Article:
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The Return Of Royalty: His Name Is Prince

If we were now reaching the end of 1993 instead of 2013, the legacy of Prince Rogers Nelson would look much different.

By then Prince had already changed his name to the title of his latest album — a symbol nobody could pronounce — and what emerged was a laughable series of nicknames: The Love Symbol, The Glyph, The Symbol, Symbol Guy, The Artist Formerly Known As Prince, The Artist, and so on, because what the hell should we call this guy.

"Carmen Electra," the album he produced for everyone's favorite future temptress, wasn't burning up the charts, because it was terrible. Warner Brothers would soon deliver a death-blow to his Paisley Park label by ending their distribution deal, and subsequently The Artist began showing up in pictures with the word "Slave" painted on his face. It was the end of — something.

Oh, how Signs O' the Times have changed. Prince will play three shows at Mohegan Sun Arena Dec. 27 to 29, with special guests Janelle Monae and Esperanza Spalding, and it just feels right, the return of rock royalty to our state after a decadelong absence. (Prince last played Connecticut in 2004.)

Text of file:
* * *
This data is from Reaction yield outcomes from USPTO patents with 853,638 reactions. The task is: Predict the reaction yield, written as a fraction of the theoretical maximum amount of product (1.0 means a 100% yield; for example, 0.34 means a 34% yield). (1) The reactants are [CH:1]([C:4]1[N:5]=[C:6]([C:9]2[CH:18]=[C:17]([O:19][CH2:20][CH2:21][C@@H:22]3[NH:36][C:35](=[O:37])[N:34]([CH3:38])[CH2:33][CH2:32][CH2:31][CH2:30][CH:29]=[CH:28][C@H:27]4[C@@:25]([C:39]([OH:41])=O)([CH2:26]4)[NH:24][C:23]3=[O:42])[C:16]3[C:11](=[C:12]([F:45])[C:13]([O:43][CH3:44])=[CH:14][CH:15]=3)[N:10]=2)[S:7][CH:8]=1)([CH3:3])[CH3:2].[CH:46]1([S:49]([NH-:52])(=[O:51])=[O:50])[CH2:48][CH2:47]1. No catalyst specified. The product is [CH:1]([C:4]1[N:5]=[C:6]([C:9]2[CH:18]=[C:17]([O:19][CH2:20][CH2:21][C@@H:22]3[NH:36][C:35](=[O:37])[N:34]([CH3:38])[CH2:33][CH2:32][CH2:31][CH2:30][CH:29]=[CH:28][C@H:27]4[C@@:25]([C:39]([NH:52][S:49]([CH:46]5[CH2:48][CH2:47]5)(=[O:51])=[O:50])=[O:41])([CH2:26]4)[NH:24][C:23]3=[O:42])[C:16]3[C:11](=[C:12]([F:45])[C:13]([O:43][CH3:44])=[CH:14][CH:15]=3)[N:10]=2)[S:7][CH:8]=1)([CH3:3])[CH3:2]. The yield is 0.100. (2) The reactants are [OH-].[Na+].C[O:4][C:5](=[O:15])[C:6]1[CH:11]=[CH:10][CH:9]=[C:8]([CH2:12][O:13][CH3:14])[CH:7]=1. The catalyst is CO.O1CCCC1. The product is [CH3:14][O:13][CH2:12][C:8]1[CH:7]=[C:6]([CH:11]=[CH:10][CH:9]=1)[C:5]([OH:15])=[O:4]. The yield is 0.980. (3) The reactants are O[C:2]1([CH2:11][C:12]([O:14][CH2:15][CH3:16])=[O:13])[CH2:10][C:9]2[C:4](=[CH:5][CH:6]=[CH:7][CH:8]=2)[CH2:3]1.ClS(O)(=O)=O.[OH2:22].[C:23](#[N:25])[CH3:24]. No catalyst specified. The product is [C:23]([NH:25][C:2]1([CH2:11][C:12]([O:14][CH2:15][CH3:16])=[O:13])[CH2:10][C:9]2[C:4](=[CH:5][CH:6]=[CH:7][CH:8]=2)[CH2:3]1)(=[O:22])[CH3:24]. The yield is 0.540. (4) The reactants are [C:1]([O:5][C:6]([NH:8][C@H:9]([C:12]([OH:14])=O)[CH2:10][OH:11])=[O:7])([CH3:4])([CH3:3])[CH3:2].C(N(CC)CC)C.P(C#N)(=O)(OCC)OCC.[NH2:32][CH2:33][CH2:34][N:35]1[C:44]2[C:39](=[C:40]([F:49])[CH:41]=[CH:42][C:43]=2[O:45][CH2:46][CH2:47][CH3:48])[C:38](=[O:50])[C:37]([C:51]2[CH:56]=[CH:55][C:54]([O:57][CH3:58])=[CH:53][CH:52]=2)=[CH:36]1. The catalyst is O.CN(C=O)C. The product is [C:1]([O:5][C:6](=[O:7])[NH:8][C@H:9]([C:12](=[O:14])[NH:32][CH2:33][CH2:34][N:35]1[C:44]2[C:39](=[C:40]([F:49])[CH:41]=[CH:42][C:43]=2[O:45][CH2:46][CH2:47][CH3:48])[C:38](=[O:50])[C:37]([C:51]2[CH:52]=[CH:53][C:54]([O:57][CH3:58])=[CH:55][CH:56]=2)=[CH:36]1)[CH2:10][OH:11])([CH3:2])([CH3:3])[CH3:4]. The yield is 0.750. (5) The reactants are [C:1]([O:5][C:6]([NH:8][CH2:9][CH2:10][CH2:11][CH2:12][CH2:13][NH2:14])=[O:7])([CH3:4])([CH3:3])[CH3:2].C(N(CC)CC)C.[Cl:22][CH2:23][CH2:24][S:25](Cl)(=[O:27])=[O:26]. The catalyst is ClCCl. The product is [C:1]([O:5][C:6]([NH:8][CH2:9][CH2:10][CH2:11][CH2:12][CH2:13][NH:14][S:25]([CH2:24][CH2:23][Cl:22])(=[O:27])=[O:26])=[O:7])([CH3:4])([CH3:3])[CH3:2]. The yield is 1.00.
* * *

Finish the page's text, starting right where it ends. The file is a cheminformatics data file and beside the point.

Prince deserves the hubbub. He's re-gained our trust over the last 10 years, beginning with the 2004 release of the above-average "Musicology"; that same year, he was inducted into the Rock and Roll Hall of Fame, and at the ceremony he showed up the rest of that year's class with a blazing Telecaster solo on "While My Guitar Gently Weeps" (written by fellow inductee George Harrison). His next studio album, "3121" debuted at No. 1, and three more decent efforts followed. He showed his knack for staying current by collaborating with such young stars as Monae on "Givin' Em What They Love," a single from her critically acclaimed "The Electric Lady" album, released in September. Prince sounds content, and that makes us happy for some reason.

Still, when many of us talk about the greatness of Prince, we're stuck in 1984, when "Purple Rain," the record that won the whole world, came out. The stats on "Purple Rain" — 20 million copies sold, two No. 1 singles, 24 consecutive weeks atop the albums chart, two Grammys — don't lie, but they also don't tell us the extent to which Prince dominated pop culture. (Gen-X-ers still swap stories about seeing him live during that remarkable, bed-humping stretch, and anyone who missed the tour remembers catching the movie, which took in $80 million at the box office.)A